Let’s trans­late that:

Chil­dren who behave like chil­dren not real­ly wel­come.”

Why should kids have to stay at home? Or, worse, sit on the step out­side with a Pan­da Pop wait­ing for their par­ents to emerge? Or, worse again, sit in the pub in absolute silence, bored to death, in case they annoy a near­by cur­mud­geon and embar­rass their par­ents? I don’t have kids of my own, but I don’t find it hard just to ignore them. I just con­cen­trate on hav­ing a nice time with my friends, engage in a con­ver­sa­tion, read a book, or what­ev­er, and soon for­get they’re there.

Some­times, it’s even nice to have them around – like in the Pem­bury, in fact, which can be a lit­tle ster­ile oth­er­wise.

Smoking Ban – landlords like it

nosmoking.gifIt’s ear­ly days yet, but research from the Pub­li­can mag­a­zine and soft drinks com­pa­ny Britvic sug­gests that three quar­ters of pubs are hap­py with the smok­ing ban which kicked in the UK in July. They’re sell­ing more food and more soft drinks – there are more kids and preg­nant women going to the pub.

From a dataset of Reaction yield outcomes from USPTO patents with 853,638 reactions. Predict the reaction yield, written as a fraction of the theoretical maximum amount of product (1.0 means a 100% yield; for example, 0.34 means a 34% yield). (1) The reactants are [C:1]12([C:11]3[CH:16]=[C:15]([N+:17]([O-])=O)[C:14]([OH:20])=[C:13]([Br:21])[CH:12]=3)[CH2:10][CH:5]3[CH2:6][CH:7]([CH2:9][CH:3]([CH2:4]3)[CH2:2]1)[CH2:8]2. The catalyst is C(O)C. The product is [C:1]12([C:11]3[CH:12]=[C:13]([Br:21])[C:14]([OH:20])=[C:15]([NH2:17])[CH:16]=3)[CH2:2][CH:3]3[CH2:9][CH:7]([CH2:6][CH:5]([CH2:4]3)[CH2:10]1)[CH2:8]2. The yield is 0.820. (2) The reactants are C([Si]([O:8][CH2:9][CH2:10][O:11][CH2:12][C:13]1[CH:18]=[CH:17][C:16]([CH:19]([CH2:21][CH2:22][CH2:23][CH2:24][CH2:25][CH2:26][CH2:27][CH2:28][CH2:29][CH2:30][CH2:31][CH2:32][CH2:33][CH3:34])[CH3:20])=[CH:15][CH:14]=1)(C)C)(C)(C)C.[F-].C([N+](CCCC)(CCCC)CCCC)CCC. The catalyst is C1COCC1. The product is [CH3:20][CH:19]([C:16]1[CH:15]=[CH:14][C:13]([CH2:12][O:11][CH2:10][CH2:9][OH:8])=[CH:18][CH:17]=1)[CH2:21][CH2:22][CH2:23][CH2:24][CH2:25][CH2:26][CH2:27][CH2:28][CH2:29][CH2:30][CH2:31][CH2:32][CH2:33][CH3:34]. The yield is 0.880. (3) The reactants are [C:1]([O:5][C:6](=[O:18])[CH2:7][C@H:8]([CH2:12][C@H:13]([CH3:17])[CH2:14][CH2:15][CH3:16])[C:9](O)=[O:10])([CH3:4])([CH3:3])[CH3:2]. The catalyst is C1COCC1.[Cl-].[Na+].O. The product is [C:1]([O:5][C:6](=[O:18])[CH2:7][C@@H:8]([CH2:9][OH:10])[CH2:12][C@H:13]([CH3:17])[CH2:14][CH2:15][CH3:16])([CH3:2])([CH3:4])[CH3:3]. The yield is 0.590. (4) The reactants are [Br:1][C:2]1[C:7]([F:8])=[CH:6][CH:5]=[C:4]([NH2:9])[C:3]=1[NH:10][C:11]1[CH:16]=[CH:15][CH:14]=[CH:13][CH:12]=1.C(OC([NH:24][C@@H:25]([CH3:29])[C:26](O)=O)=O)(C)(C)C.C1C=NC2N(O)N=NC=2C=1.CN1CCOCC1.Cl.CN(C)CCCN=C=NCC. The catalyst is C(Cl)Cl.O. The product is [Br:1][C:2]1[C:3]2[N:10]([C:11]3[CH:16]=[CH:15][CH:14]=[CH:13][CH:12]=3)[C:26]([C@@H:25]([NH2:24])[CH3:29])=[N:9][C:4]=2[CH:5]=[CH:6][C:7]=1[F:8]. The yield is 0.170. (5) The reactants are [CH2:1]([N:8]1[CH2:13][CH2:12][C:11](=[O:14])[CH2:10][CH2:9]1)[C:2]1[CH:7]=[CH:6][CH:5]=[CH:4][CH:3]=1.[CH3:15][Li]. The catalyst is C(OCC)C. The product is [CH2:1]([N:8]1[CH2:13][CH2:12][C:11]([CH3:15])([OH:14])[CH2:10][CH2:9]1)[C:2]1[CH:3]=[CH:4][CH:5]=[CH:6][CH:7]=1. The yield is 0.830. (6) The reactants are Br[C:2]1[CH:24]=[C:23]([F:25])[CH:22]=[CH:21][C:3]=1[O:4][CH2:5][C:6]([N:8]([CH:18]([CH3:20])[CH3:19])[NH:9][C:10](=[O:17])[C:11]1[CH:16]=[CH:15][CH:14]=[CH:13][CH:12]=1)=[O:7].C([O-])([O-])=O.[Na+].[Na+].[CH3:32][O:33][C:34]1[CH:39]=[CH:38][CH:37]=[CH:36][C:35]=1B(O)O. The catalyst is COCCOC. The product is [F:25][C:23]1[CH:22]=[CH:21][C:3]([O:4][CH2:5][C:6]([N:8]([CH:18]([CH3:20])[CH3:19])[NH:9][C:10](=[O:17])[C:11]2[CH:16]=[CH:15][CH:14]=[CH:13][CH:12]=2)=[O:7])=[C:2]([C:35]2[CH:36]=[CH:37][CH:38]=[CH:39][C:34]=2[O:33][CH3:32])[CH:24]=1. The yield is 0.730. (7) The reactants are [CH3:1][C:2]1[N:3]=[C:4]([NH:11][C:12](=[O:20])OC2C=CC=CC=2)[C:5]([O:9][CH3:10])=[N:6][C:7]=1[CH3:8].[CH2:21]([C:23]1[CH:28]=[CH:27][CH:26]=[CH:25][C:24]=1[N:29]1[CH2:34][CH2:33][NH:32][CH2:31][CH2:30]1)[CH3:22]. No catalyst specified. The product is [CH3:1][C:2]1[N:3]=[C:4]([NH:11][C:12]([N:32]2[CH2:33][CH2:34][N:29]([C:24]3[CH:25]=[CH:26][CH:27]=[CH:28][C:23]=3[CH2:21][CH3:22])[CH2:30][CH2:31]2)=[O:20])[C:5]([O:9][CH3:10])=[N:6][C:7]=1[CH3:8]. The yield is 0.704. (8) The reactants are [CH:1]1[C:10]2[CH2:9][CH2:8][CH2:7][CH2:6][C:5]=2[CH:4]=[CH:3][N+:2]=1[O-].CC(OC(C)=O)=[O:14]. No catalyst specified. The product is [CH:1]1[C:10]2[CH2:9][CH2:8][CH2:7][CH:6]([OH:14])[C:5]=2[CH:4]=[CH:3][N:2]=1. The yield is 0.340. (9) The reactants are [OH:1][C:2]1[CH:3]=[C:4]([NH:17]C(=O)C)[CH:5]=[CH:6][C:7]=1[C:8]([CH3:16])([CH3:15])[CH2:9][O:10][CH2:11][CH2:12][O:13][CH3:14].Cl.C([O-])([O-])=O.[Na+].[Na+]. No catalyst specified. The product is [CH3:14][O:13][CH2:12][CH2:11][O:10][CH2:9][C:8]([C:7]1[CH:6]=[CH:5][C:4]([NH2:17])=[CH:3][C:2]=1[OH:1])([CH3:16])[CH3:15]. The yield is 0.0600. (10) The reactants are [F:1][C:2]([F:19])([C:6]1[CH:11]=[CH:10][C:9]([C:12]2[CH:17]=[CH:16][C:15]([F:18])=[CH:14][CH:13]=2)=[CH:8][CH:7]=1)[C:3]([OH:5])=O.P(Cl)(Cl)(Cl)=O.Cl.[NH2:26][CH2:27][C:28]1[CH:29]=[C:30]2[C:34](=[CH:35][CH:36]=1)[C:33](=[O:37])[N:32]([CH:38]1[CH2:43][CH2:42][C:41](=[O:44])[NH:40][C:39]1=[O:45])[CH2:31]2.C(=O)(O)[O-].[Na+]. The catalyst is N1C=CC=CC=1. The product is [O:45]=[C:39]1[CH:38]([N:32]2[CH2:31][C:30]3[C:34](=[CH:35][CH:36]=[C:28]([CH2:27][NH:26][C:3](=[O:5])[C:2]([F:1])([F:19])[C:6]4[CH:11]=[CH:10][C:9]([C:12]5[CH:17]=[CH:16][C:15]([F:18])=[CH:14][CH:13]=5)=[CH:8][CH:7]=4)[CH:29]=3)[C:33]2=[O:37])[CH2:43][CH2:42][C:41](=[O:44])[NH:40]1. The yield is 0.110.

I know I’ve cer­tain­ly found pubs more pleas­ant in the last few months, and it’s been nice to get friends out who would nor­mal­ly avoid the pub because of the smoke because they’re asth­mat­ic, preg­nant, or just don’t like it. For me, at least, the atmos­phere of most pubs has got bet­ter in part because I’ve got bet­ter com­pa­ny.

The arti­cle says that the win­ter will be the real test of the ban, when peo­ple are faced with the prospect of stand­ing out in the rain, snow or frost to smoke. I’ll be inter­est­ed to see how this goes, but my guess is that it will work out OK for pubs. After all, the lure of a cig­a­rette is sure­ly noth­ing com­pared to the lure of booze.